It doesn’t matter if they knew the roll they played in my writing. What matters is that I wrote because of them and never in spite of them. The truth is, all you have to do to find a muse is open your eyes, your mind, and your heart. That muse is there – sometimes where you least expect it.
You probably know I’m the host of the WRITE NOW! Workshop Podcast where I interview authors, editors, and more about the writing life. I also do an Encouraging Words episode on the first Sunday of each month. (If you start listening from the beginning of the show, you’ll know I did three episodes a week for the first six months. Burnout caused me to rethink that and I went to one episode a week plus an Encouraging Words episode once a month.)
Last Sunday, I spoke about something I’ve heard before and heard again recently. Sometimes when it seems like we’re stuck, even buried under the weight and pressure of circumstances, if we look at things a little differently we might see ourselves as planted, not buried.
Here is the audio of that episode, and below is the YouTube version. I hope you find this thought to be an encouraging part of your day! 😀
If you read my June post, you know I’ve been struggling with burnout, and now also struggling to understand what it is and how to overcome it. In July, I talked about one of my favorite topics – hitting the Restart button. That seemed a timely topic in the middle of the year and in the middle of the burnout problem.
Today I did some freewriting first thing in the morning to ask myself some questions. Mostly, and specifically, what do I like to write?
I was listening to Susan May Warren and Rachel Hauck in one of their free classes, I think the Dream Killers episode, and Rachel said you have to know what you like to write. Or what you like to write about. If you like writing blogs and articles and short stories, but hate writing 50,000-word novels, don’t write novels! If you love writing 100,000-word epic fantasy books but hate writing blogs, don’t write blogs!
And it made me wonder if the reason I rarely post to my blog is because I don’t actually like blogging, or if it’s something else. Maybe I don’t like having to create a super interesting and helpful piece for others that doesn’t resonate for me when I write it. (That would be weird if it were true because I love helping people!) Maybe I need to write blog posts that are more for me, things I find more interesting despite whether I think others will also find it interesting.
That may be part of it, but I really think it’s more the pressure I put on myself – create an interesting post that readers will love, or don’t bother writing anything at all. No wonder I’ve gotten it into my head that I don’t like blogging.
Funny, this is a very similar problem to the bigger one over the last several months when I was trying to decide if I still liked to write books. Then I went to RWA in July and I seemed to come alive during the writing sprints at the start and end of each day! I started writing on a book idea, Abra Cadaver, just for the fun of it with no idea when I would work it into my production schedule. I had a blast! And I wrote a ton! I already have an outline for a trilogy. 😀
So how can I find a similar burst of enthusiasm for blogging? Or how can I find out if I do or don’t enjoy blogging under the right circumstances? (And what are those magic circumstances?)
Are you struggling with not knowing if you even like to write? Blogs or books? In my mind, most writers are not struggling with this. This is my own personal problem that is a result of my own personal burnout. So my mind said this is a waste of time and energy and blogging space to even put it into words.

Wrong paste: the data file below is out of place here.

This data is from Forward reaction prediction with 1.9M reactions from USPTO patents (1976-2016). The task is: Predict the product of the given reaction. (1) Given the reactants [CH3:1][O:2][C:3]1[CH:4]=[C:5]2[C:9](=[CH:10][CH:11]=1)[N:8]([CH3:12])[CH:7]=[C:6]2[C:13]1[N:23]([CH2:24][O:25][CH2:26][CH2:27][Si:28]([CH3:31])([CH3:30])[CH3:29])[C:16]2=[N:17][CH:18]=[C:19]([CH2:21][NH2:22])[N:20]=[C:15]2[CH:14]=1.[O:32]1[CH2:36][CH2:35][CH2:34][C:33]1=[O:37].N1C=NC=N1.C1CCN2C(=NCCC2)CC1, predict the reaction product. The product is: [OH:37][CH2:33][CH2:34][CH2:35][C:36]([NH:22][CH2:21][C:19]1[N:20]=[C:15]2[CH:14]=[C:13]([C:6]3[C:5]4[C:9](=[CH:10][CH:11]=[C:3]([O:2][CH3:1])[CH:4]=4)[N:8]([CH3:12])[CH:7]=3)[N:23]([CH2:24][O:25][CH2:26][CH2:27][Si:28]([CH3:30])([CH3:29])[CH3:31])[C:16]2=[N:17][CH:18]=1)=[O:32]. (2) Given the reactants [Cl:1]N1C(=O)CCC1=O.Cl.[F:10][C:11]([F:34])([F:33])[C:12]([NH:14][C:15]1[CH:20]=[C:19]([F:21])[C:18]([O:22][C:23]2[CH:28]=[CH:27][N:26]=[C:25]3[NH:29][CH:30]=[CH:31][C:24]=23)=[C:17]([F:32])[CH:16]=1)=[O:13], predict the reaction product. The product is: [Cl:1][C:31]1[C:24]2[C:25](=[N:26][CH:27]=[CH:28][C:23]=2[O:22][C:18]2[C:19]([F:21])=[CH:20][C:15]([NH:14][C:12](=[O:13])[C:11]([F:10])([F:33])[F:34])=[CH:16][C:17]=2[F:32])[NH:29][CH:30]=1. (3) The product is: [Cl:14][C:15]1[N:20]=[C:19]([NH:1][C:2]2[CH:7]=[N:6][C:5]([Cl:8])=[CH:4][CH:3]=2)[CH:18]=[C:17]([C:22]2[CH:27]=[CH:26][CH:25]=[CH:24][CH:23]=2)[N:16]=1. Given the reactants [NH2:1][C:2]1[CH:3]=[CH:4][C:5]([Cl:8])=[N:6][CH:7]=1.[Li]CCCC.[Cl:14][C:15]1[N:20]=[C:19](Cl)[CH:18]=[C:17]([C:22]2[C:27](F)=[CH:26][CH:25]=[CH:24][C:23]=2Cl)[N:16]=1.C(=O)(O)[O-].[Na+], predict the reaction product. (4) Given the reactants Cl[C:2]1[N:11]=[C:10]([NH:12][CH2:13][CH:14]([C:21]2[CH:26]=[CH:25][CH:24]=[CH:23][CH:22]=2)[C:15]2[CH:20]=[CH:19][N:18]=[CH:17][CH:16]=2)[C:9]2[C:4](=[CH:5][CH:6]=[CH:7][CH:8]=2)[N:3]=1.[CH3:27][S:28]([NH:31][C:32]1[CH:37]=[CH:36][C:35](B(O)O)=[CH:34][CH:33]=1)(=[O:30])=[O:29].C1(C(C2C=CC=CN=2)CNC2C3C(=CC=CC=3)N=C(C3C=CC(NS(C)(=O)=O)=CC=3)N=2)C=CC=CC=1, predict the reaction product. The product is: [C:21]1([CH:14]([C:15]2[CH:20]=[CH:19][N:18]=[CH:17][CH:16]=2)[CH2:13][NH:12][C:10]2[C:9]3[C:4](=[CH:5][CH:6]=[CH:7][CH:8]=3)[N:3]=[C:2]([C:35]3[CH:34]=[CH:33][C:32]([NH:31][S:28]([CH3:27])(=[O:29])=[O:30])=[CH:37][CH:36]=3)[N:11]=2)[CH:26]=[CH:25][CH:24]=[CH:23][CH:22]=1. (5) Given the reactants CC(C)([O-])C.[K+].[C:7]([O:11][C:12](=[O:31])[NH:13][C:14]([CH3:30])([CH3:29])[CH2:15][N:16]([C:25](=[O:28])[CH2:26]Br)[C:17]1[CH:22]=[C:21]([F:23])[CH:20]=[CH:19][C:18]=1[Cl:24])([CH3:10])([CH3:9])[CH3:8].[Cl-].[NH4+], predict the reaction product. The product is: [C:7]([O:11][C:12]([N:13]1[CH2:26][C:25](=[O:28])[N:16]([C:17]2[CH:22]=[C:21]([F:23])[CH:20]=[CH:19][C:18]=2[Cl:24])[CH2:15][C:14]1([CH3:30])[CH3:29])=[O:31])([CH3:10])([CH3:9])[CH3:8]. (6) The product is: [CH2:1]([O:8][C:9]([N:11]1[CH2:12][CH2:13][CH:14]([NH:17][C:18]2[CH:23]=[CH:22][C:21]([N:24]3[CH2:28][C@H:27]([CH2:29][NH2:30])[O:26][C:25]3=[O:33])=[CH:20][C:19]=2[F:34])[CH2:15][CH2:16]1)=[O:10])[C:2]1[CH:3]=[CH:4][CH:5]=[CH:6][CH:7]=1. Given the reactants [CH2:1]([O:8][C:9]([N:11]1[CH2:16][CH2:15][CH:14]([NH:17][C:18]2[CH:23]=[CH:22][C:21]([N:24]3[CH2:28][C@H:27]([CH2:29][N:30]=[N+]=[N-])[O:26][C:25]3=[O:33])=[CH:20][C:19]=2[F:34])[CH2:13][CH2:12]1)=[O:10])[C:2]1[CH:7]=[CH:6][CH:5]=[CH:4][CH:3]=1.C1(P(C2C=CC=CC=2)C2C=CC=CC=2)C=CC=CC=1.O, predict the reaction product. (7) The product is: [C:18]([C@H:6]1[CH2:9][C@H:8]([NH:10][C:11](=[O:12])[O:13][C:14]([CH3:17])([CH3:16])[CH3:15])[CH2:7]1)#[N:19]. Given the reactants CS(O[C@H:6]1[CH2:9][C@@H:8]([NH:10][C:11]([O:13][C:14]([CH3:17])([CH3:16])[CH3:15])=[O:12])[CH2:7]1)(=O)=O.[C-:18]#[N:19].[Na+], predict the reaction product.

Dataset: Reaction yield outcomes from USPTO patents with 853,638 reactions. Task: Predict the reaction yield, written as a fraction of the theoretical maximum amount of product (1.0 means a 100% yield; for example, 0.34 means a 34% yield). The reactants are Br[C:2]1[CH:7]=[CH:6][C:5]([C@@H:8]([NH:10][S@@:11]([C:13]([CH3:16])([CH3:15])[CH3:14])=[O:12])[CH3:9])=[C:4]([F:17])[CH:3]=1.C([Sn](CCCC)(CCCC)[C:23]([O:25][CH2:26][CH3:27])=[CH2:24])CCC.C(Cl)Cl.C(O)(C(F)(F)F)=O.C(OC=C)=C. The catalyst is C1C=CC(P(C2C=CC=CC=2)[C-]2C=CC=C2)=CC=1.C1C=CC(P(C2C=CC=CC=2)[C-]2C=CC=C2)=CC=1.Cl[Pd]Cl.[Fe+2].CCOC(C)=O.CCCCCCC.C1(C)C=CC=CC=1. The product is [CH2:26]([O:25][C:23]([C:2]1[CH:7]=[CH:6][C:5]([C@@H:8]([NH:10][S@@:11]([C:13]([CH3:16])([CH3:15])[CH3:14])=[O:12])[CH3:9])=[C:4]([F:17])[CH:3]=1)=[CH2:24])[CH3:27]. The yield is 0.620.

But what if I’m wrong and I’m not being self-centered and someone out there needs me to write this? Maybe you?
When I first woke up this morning, I read my Bible, Matthew 17. I was thinking about how interesting it was that Peter said, of course my master pays the temple tax, and then he walked back to where they were staying and before he could speak, Jesus brought up the subject in a roundabout way. But it’s Peter’s walk back that I was focused on.
What was Peter thinking? Was he thinking that he’d spoken too quickly again? Was he wondering if he was right, or maybe he’d answered the priest incorrectly? Was he trying to convince himself of one way of thinking or another? Was he building an argument to convince Jesus of a particular way of thinking?
And then Jesus not only asks him a question that directly gives Peter the answer to the question before Peter can even tell Jesus what happened, but we find out God is already providing for the physical need as well. Go fish, Jesus says, and in the first fish will be money enough to pay for your tax and mine.
I usually read that part and think, gross, gutting a fish would be so gross to me. But today I read it and thought, hey, that’s like God telling me to go write something or create a new set of ads for my books and the money that would come in would be the exact amount for some need I have.
That I could do!
This blog post is already too long, too long-winded, too personal, and I’m still not sure if I should post it because someone might find it helpful, or if I should relegate it to the private journaling area, forever hidden. (Burnout apparently brings out all my insecurities!)
See? It’s the pressure to create the perfect post, the one that is helpful, the right length, with content doesn’t annoy anyone if they don’t fit in the target audience.
The Pressure Monster is telling me to stop, don’t post this, don’t even write blog posts anymore. (Even though I have three blogs! All neglected, but important to me.) Heck, the Pressure Monster says, it would be far safer for you and far better for everyone else if you just stopped writing altogether.
I’m posting this anyway. Without taking time to find the perfect pictures to post with it, or try to create SEO-worthy subheadings. It’s my way to defeat the monster.
What is the Pressure Monster attacking you about? What are you not writing or not doing because the pressure to do it “right” is too much? Maybe some of it doesn’t need to be done or written at all! Maybe you’ll decide some of it is important enough to do even if you don’t do it “perfectly” this time.
Either choice can be a good one, so choose! I hope this post helps you defeat the Pressure Monster, too. 😀